Farmers have a lot of risk at stake each spring due to factors outside of their control including weather. On average the cost to plant each acre in the field is $750 and with the average farm in Nebraska being 966 acres, that totals an investment of $724,500 each spring, hence the need for insurance!

Once the corn and soybeans have been planted, farmers will have to await moisture and warm weather for their seeds to grow. Rain will need to continue throughout the growing season, April – September, for crops to reach their full potential. However, too much rain can also cause corn and soybean plants to die.

— Kassi Williams is a proud farmer’s daughter growing up on a cow/calf and grain farm in Iowa. She earned a Bachelor of Science from Iowa State University, majoring in both animal science and public relations. She has been involved with agriculture from birth, working in multiple facets of the industry including the USDA and Extension. Kassi relocated to Nebraska in 2010 to work for a marketing communications agency for a multitude of agriculture clients.

Spring is Here!

301575_10151388438138878_381876582_nEvery year when spring returns hearts race a bit faster for every gardener and landscaper. The return of spring brings warmer temperatures, longer days and a time for a fresh start. This year, while more normal than last year, may be a bit more interesting than typical years due to last year’s drought. Proof that Mother Nature can always throw us a curveball.

While the weather has seemed to be slow in warming up this year, spring is still a time of renewal. Whether it’s planting new plants, cleaning up after winter, planning for the vegetable garden or simply making preparations for the new growing season, spring is the time to refresh your landscape and vegetable garden for the year ahead.

This spring we will be doing the normal tasks and projects in our landscapes and gardens, the major issue we all will face is reacting to last year’s drought and preparing for a potential repeat this year. Depending on your specific situation that could mean repairing damage to a lawn through seeding or sodding, accomplishing additional waterings to weakened plant material early this spring  or simply by getting on a voluntary watering schedule this spring that follows any potential mandatory watering restrictions we may face later this summer. Suffice it to say while we all hope this year will be different from last year, it is always better to plan for the worst and hope for the best.

While our thoughts may be focused on the drought there are a number of standard projects we should consider this spring as we do most years. First of all, while many first think of spring and planting, there is definitely some cleanup work in your landscape that can make your planting, and ultimately the entire growing season, more productive. Rake up any final leaves from winter, cut back any perennials, including ornamental grasses left up for winter interest and do any light trimming as needed to remove dead branches.

Picture-Mulch-01Then add a good dose of pre-emergent weed preventer and thicken your mulch to at least 2” to 3” to fight future weeds in your landscape beds. By cleaning your landscape you help prevent diseases and weeds, and you are giving your plants the opportunity to look their best, as well as grow their best. In addition, the mulch layer will also help keep valuable moisture where it can do the most good – in the root zone of our plants.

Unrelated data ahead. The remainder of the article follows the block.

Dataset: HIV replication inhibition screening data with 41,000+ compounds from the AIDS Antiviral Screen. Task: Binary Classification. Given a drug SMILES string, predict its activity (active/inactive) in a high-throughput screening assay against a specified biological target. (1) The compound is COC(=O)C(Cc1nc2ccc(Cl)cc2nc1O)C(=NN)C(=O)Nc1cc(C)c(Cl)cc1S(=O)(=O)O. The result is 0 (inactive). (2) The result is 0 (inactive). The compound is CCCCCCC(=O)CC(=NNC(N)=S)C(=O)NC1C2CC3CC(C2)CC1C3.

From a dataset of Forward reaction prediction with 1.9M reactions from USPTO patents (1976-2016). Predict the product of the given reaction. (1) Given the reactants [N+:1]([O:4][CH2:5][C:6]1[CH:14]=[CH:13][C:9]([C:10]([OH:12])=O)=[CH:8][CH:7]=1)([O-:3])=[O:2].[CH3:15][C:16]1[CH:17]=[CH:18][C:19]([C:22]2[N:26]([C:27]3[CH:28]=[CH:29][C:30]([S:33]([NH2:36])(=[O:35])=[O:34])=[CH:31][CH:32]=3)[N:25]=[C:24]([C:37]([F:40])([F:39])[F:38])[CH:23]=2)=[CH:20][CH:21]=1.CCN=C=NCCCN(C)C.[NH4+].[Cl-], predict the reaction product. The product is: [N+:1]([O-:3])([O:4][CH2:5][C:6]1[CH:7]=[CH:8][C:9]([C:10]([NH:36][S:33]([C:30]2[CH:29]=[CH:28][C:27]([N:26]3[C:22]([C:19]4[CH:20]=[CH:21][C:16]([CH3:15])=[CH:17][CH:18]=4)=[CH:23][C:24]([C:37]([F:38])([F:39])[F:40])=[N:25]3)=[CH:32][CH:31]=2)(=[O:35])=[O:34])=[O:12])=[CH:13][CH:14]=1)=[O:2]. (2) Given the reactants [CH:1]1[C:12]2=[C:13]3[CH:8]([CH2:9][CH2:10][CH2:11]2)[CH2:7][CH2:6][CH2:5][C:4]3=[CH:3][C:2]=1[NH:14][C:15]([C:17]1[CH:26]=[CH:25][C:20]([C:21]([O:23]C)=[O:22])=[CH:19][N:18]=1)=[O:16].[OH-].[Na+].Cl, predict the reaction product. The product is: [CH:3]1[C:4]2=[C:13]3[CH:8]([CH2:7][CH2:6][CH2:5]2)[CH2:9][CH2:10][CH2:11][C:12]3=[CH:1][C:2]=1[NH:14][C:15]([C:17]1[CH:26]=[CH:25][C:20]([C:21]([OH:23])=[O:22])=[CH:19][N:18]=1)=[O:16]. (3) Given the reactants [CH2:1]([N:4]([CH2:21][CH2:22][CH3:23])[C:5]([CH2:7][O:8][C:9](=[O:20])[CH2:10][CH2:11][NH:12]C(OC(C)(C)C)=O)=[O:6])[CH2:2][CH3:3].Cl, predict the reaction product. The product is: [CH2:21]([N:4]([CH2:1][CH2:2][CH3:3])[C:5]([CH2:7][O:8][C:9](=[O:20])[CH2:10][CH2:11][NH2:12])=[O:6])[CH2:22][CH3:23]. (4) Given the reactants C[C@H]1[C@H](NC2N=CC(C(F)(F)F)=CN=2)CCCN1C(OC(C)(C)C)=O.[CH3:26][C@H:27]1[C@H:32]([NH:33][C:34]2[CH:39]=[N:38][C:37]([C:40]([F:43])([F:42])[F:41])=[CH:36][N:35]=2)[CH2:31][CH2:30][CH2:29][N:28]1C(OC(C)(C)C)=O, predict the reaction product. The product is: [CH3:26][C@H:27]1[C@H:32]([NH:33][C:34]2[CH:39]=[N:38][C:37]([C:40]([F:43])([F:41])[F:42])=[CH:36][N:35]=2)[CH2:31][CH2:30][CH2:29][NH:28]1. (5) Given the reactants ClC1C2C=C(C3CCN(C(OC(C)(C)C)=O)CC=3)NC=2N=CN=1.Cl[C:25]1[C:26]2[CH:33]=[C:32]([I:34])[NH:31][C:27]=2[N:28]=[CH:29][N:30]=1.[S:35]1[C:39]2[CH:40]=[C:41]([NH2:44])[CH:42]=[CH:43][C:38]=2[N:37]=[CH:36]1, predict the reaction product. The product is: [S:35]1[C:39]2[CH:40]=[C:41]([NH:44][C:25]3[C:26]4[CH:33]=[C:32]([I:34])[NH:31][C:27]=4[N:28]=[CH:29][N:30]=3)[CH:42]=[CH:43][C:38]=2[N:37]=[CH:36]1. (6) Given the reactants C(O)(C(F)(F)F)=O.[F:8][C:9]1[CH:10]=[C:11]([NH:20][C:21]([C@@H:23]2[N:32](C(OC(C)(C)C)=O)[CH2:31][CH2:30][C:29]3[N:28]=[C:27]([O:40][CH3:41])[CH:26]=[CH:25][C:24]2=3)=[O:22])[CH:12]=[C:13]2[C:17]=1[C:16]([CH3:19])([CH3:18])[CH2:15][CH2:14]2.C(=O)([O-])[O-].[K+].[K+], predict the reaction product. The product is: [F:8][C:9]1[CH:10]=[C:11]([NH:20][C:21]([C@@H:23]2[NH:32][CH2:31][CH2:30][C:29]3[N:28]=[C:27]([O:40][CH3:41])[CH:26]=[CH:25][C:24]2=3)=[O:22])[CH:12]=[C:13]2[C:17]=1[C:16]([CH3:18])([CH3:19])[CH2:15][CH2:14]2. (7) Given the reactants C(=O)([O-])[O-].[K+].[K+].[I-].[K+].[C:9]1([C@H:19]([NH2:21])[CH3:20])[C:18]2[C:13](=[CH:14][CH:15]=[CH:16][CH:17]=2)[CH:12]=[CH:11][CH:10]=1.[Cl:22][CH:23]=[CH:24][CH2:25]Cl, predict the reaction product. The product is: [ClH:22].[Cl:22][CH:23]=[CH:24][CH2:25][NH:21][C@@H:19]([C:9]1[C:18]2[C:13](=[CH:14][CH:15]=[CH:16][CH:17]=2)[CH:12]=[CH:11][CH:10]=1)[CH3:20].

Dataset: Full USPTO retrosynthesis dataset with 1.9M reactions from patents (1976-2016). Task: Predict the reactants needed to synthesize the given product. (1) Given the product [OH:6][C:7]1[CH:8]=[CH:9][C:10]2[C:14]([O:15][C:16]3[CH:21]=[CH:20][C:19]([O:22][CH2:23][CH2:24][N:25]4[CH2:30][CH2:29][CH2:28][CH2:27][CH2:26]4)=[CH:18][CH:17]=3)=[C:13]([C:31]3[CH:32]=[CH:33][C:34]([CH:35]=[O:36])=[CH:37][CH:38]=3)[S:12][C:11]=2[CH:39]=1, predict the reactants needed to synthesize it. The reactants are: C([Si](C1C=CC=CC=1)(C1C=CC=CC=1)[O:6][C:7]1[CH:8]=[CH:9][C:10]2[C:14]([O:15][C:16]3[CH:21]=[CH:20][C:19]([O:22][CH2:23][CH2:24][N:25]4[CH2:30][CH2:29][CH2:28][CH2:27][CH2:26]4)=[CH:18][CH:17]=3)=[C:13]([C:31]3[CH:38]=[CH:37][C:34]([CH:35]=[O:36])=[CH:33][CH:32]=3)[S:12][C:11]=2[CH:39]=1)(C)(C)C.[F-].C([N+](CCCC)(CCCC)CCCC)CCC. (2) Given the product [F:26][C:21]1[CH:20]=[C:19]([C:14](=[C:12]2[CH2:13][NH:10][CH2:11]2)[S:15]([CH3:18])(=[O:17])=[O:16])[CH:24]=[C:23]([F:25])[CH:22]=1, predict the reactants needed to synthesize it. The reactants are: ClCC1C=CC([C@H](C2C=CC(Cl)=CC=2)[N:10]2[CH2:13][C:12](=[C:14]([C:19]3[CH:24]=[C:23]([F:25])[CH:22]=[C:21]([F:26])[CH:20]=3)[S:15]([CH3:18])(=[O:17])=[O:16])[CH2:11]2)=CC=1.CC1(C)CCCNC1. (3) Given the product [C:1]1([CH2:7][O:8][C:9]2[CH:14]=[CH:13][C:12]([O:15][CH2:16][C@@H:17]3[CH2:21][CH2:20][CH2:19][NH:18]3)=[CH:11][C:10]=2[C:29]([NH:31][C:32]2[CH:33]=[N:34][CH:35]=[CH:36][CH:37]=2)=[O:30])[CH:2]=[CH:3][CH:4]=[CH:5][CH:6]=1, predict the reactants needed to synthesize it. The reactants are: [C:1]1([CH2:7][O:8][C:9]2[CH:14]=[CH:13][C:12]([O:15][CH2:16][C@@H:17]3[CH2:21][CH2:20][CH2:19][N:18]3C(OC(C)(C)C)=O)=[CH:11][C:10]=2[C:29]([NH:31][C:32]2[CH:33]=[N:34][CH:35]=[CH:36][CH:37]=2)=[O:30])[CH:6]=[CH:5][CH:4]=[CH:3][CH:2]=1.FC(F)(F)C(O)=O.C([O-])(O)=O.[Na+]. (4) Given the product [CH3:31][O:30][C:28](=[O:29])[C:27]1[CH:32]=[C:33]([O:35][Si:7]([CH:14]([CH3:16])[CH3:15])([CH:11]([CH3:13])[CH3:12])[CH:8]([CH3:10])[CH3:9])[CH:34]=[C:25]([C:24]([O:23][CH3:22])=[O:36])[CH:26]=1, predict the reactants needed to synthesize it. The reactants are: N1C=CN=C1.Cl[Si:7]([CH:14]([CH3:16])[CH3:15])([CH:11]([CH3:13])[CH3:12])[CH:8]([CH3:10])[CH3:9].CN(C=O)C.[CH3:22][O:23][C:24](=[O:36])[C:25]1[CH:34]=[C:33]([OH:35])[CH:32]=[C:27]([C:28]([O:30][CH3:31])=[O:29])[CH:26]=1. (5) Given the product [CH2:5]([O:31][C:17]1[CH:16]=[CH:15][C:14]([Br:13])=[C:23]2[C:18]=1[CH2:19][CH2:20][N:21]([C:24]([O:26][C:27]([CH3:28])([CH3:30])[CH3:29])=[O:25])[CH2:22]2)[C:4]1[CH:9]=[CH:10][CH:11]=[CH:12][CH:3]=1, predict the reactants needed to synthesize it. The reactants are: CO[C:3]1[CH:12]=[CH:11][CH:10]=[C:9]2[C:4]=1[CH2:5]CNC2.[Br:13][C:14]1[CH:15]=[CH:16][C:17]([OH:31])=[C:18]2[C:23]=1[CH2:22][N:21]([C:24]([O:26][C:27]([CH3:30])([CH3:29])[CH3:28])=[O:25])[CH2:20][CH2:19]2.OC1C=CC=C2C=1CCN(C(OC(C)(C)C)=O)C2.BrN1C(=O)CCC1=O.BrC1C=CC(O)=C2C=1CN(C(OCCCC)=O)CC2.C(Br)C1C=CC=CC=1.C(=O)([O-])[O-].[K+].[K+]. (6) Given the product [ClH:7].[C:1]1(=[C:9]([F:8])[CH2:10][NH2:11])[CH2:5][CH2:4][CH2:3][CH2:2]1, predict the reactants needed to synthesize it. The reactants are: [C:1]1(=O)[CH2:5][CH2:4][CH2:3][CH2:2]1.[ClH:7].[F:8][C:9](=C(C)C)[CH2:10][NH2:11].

Once your landscape beds are looking their best, it’s time to consider new plants. Whether it’s a new shade tree for the yard, a few new perennials, or a brand new landscape bed, spring is a great time to establish new plant material for the future and replace any plants lost last year.

Some standard questions to consider include:

      1. Is it time to add additional shade to make your deck or patio more enjoyable?
      2. Do you want to add color and interest to an existing landscape bed?
      3. Do you have trouble with insects, diseases or the drought and it’s time to change out some plants?

All of these questions and more can guide your planting this spring. And if you are unsure of what to plant then getting assistance from the experts at your local garden center may make your spring a lot easier. 

Once you’ve made plans for what you want to plant – the only thing left is to get them installed. Whether you pick out great plants from a garden center to plant yourself or work with an experienced landscape designer, there’s nothing quite like the satisfaction once the plants are planted.

And don’t forget about properly preparing your planting areas before planting and to care for your plants after planting. Many times, besides buying good quality plant material, the preparation before and the care after planting are the most important parts of achieving success.

One final note about the effects we may face from last year’s drought this year, many are calling us at Campbell’s worried that we may see issues with plants as they wake up from winter with either damage showing or worry that the plants have been damaged by the drought. Only time will tell for sure whether you will end up having plants or lawn you need to replace or if the plants are just stressed and will recover with some watering and care.

While the odds are higher than normal for issues this spring, in general Mother Nature has given our plants the ability to thrive and survive even with weather like drought. Do keep an eye on your plants and talk to a nursery professional for the best recommendations for your specific situation; but with some care and watering this spring, hopefully your recovery from the drought may be less troublesome than it may first appear.

Overall, remember that spring is a time to welcome the new growing season, enjoy the warmth of the days and the beauty of your landscape Even if we do have issues from the drought and worry it will repeat this summer, there’s nothing quite like a beautiful spring after a long Nebraska winter. Especially this year.

Andy Campbell is manager of Campbell’s Nurseries Landscape Department, a Lancaster County Farm Bureau Member. Campbell’s, a family owned Nebraska business since 1912, offers assistance for all your landscaping and gardening needs at either of their two Lincoln garden centers or through their landscape design office. www.campbellsnursery.com or follow them on Facebook.